their observations in marvellously descriptive phrases. The discussion by George Frederic Still (while a medical registrar at Great Ormond Street Hospital) of the spectrum of conditions that comprise juvenile chronic arthritis is masterly.3 Several years elapsed before rheumatologists woke up to the fact that these children did not have juvenile rheumatoid arthritis but a cluster of diseases, as Still had indicated. The descriptions of Felty and of Whipple-both from the Johns Hopkins Hospital, Baltimore-of their respective syndromes cannot be bettered.45 As investigators have often found, knowledge of a few patients well described originally is usually little extended by vast surveys in later years. Moreover, the original author's insights were often profound. Reiter's syndrome is defined as the triad of non-specific urethritis, conjunctivitis, and arthritis. Hans Reiter himself described the case of a cavalry officer serving BMJ VOLUME 303

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on the Balkan front who developed an acute dysenteric illness followed by arthritis, urethritis, and conjunctivitis.6 Later, studies in Scandinavia and Belgium made us appreciate the importance of the bowel in a search for clues about the cause of reactive arthritis and other seronegative spondarthritides.7 I A basis for argument about precedence Vigorous correspondence has often ensued about who first described a syndrome. By common usage Reiter has secured a place in medical history with his eponymous syndrome-but what about Pierre and Forest, who as long ago as 1507 described a patient with arthritis of the knee in association with urethritis, and Martiniere, who recognised arthritis as a complication of urethritis in 1664?9 Moreover, in 1818 Sir Benjamin Brodie described the syndrome.'0 The debate over precedence makes a good opening to the chapter on the subject in the classic British textbook of the rheumatic diseases." The dissension becomes sharp when national honour is at stake. Whose name should be attached to ankylosing spondylitis? Is it the Russian, Vladimir Bechterev,'2 or the German, Adolf von Struimpell," or the Frenchman, Pierre Marie?'4 More can be written on the spelling of the names -alternatives to Bechterev have been Bechterew, Bechtereff, and Bekhterew.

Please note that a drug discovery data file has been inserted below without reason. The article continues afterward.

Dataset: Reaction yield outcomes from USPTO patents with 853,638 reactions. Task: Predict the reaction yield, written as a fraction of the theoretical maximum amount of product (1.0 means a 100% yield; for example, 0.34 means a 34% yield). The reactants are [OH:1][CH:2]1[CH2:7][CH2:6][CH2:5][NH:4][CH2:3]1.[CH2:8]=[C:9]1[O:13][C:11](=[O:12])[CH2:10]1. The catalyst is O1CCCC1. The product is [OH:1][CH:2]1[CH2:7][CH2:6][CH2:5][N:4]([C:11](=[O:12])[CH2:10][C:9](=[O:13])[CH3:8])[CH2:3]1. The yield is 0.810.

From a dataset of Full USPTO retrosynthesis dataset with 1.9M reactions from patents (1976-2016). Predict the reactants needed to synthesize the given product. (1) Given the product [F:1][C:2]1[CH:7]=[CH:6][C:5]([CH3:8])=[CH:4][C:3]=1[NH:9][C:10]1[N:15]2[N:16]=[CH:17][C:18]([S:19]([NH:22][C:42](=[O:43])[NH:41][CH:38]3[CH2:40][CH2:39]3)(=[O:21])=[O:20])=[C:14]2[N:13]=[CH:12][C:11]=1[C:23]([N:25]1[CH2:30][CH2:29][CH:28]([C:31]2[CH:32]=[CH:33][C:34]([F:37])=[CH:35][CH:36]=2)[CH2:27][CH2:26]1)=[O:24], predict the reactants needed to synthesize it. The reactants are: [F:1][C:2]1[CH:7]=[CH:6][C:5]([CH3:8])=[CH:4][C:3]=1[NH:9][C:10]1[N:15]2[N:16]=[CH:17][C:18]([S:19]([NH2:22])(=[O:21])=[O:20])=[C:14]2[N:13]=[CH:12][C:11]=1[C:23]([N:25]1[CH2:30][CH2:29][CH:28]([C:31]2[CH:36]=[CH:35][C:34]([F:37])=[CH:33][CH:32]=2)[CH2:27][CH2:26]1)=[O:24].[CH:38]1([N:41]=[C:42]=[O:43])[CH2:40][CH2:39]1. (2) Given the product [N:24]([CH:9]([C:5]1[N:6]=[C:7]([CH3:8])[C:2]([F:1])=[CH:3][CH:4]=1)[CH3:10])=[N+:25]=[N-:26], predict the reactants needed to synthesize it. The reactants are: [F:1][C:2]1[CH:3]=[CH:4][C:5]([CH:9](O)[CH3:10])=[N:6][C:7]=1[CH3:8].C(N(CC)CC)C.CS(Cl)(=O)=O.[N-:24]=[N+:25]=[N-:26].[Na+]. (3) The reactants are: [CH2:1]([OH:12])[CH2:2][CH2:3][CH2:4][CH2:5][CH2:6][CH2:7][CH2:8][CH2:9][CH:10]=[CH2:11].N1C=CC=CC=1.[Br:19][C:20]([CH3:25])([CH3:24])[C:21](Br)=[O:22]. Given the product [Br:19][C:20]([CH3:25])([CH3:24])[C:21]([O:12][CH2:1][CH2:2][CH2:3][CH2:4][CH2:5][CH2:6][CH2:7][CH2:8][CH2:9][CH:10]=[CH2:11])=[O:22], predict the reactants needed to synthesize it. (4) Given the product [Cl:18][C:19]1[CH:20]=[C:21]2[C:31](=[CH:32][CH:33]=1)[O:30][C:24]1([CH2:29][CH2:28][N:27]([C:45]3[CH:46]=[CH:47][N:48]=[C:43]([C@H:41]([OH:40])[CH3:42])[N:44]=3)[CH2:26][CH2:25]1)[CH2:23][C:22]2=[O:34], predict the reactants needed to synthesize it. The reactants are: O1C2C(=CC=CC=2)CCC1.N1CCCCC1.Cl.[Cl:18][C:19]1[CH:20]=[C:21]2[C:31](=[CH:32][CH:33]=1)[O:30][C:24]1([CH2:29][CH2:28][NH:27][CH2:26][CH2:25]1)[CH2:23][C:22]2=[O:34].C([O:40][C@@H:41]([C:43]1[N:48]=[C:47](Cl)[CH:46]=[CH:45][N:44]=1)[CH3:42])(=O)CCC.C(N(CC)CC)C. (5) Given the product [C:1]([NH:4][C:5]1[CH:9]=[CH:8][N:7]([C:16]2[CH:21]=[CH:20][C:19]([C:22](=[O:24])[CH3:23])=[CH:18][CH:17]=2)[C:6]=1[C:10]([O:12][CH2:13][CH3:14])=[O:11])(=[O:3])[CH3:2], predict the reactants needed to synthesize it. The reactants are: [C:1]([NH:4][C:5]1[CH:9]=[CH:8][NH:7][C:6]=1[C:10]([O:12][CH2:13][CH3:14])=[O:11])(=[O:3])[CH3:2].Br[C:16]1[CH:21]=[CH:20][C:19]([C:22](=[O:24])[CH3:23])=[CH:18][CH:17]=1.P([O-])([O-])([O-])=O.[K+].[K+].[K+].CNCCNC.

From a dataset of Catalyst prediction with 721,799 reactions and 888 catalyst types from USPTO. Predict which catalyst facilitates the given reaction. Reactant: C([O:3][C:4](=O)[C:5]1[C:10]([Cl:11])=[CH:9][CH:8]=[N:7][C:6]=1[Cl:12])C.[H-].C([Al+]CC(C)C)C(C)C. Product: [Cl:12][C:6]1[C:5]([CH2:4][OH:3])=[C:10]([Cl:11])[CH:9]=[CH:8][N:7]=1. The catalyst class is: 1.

Impressing general practitioners Once general practitioners were likely to say, "A bilateral nephrectomy was performed" instead of "Both kidneys were removed." Now they are hoist by a similar but more sophisticated petard, from which they will not be readily released by the standard medical dictionary, as they are bombarded with terms such as Kartagener's syndrome and Takayasu's disease. A slim volume by Huskisson and Hart lists over 150 rheumatic diseases, of which one in seven is eponymous. 16 Indeed, who wishes to talk about O'nyong-nyong or Acanthocheilonema perstans disease when an eponym would have sufficed? Some specialties make a practice of turning straightforward English

Illustrations by DrJ7 M H Moll first appeared in "Seronegative polyarthritis"'5





Vladimir Michailovitch Bechterev (1857-1927)







BurrillB Crohn (1884-1983)

descriptions of the signs into Latin, and they call that a diagnosis. To avoid this, eponyms have as much to commend them. Avoiding a display of ignorance Crohn's disease is a perfectly satisfactory title for the granulomatous gastrointestinal disease it indicates.' Authors who insisted on calling it "regional ileitis" must now explain why lesions have been found in the stomach and the colon. Those of us who stood by the name of Burrill B Crohn have nothing to fear from fresh pathological discoveries. Those who called Bechterev's disease rheumatoid spondylitis would have been spared many blushes had they used the eponym instead, as the disease is evidently not a variant of rheumatoid arthritis clinically, genetically, serologically, radiologically, pathologically, or in its response to treatment. Furthermore, what do you make of a disease called ankylosing spondylitis when the patient has sacroiliac joints that are not fused (nor ever likely to be), although they show sacroiliitis, and when the spine shows no radiological changes of spondylitis (nor is likely to do so)so that the patient is not ankylosing nor shows spondylitis?